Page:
“I can’t say there is one cigar we are releasing that I am hesitant to smoke. I am not just drinking the Kool Aid. The cigars that MCC is coming out with this year versus last year seem more diversified and complex. These new cigars will fit with what today’s cigar smoker is looking for.”
Today I am smoking the Casa Miranda Chapter Two, which I skillfully weaseled off of Barry, because as he says, “I am just a dirty cigar blogger.” It might sound negative, but I am taking it as a compliment, since Barry was once a dirty cigar blogger himself. For those that didn’t know before joining MCC Barry owned A Cigar Smoker.
If you want to read the full press release about the Casa Miranda Chapter Two you can do it here, but I will give you the abridged version. The Chapter Two is the sequel to the Chapter One. End of story J
Currently the Casa Miranda Chapter Two comes in the following vitolas and subsequent MSPR’s.
Robusto (4.5 x 50) $6.35 MSRP
Corona Gorda (6 x 46) $7.00 MSRP
Toro (5.5 x 54) $ 7.60 MSRP
Gran Toro (6 x 60) $8.00 MSRP
I am going to quit talking now, and get down to business.
Miami Cigar Company Casa Miranda Chapter Two
Size: 4.5 x 50
Factory: My Father Cigars S.A.
Wrapper: Dark Nicaraguan Corojo
Binder: No Idea
Filler: Combination from Brazil, Dominican Republic, and Nicaragua
Beverage: Bottled Water. I am in India. It is the ONLY safe beverage.
Cigars Smoked for this Review: One
Smoking Time: Approximately 80 Minutes
Price Point: $6.35 via MCC Press Release
Cigar Provided By: Barry Stein himself at IPCPR 2013
Setting the Context
For those not following my forum conversations, I was without my luggage for the first six days I was in India. This was the first cigar I was able to smoke for review after I got the luggage back. I went out to the smoking area at my hotel which was very nice and tranquil. I posted a few pictures if you are interested.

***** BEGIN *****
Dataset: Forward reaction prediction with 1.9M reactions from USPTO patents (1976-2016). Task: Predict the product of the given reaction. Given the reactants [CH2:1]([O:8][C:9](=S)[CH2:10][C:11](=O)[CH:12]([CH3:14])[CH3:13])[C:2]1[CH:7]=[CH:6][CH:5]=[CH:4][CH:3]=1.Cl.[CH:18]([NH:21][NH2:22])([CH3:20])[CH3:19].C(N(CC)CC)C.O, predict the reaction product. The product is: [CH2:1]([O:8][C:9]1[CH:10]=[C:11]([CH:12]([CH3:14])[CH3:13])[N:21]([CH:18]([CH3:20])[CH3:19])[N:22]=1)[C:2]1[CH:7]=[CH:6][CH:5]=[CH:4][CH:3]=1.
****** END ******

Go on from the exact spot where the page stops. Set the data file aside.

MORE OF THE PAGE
Visually, I cannot ask for better. The wrapper had a nice sheen in the India sunlight and it was void of any unsightly veins. I checked the entire cigar to look for soft spots and didn't find any. The roll seems perfect and reminded me of the tight roll on the Roma Craft CroMagnon’s. I did notice one irregularity with the tobacco at the foot of the Chapter Two. The fillers seemed a tad loose and bent at the tops and not perfectly straight. Not a huge issue, just something I noticed.
The cold draw let a ton of air through the cigar with ease. Overall, the smoke production was amazing with the Chapter Two. I had several people from the hotel staff looking at me thinking I had started a fire there was so much smoke.
The cold draw took me completely by surprise. Since the Chapter Two has Corojo tobacco, I was expecting a bit of spice, but this kicked me right in the face. I was so overwhelmed that I actually started coughing. Granted, I don’t know if it was the cold draw spice or the smell of India sewage which was wafting into the courtyard. I will say the second cold draw I had, after I had stopped coughing, was much tamer showing me notes of spice and rich tobacco.